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CES 2022: IMUZAK launches steering wheel display system

Article ImageIMUZAK has developed a  3D floating display for auto vehicles that projects visual driver notifications from behind the steering wheel. The company announced the launch at CES 2022.

The technology uses a proprietary microlens system to produce free-standing notifications that appear above the driver’s steering wheel notifying them of oncoming challenges, key distances and other highway features.

Inspired in part by interfaces from the “Star Wars” films, IMUZAK’s design packs the imaging system into a 2.8-inch monitor embedded into the steering wheel. It says it manages this by positioning the microlens directly in front of the source image.

That creates the illusion of miniaturized indicators floating ahead of the driver’s line of sight, without the need to wear special augmented reality glasses. IMUZAK struck its first distribution partnership with an unnamed Japan-based auto firm.

The reduced form factor, together with nano-coating materials used to manufacture the microlens so it produces smooth visuals, is expected to help IMUZAK’s system stand out from competitors, It can also receive messages and alerts the driver to inbound phone calls.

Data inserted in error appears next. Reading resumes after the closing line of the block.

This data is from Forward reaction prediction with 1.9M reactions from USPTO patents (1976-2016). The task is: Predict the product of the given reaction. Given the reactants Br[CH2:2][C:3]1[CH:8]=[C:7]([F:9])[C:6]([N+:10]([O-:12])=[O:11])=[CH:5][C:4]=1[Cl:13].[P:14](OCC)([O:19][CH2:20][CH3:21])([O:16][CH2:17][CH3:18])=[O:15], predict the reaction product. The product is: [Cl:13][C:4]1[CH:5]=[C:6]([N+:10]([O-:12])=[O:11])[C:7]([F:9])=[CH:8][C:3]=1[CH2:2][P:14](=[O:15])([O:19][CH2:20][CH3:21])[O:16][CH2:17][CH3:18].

A key challenge for developers was ensuring the 3D icons could be viewed from different angles, according to IMUZAK’s CEO Kazumi Sawamura. Sawamura told IoT World Today limiting picture problems like ghosting and flare in the pop-up image also posed problems.

“When taking a picture, the ghost and flare appeared in the photo caused by the unevenness of layer thickness of the lens,” he said. “But using our technology, we can create the lens with a layer thickness that’s even, and this could solve the problem.”

The microlens is designed to produce images with 98% clarity, versus 10% with some competing brands. The result is bright, high-resolution images with wide-angle viewing ranges.

It also remains functional without an internet connection. Car manufacturers select their own source images to include with the microlens, changing the functionality.

Manufacturers could use the technology to remove physical buttons from the dashboard. A promotional video showed an air-floating control panel powered by the microlens, with hovering buttons to activate dashboard functions.

“The superb performance of our microlens is the direct result of IMUZAK’s patented nano-coating technologies,” said Sawamura. “We’ve already successfully created a floating display for ATM machines, as well as an “air-floating speaker.”

IMUZAK was founded in 2015 to perfect nano-scale printing and other optical design techniques. The same optical display technology can be used for flexible, hovering dashboards in other environments — letting people operate ATMs without contact, for example, or controlling conditions in public restrooms.

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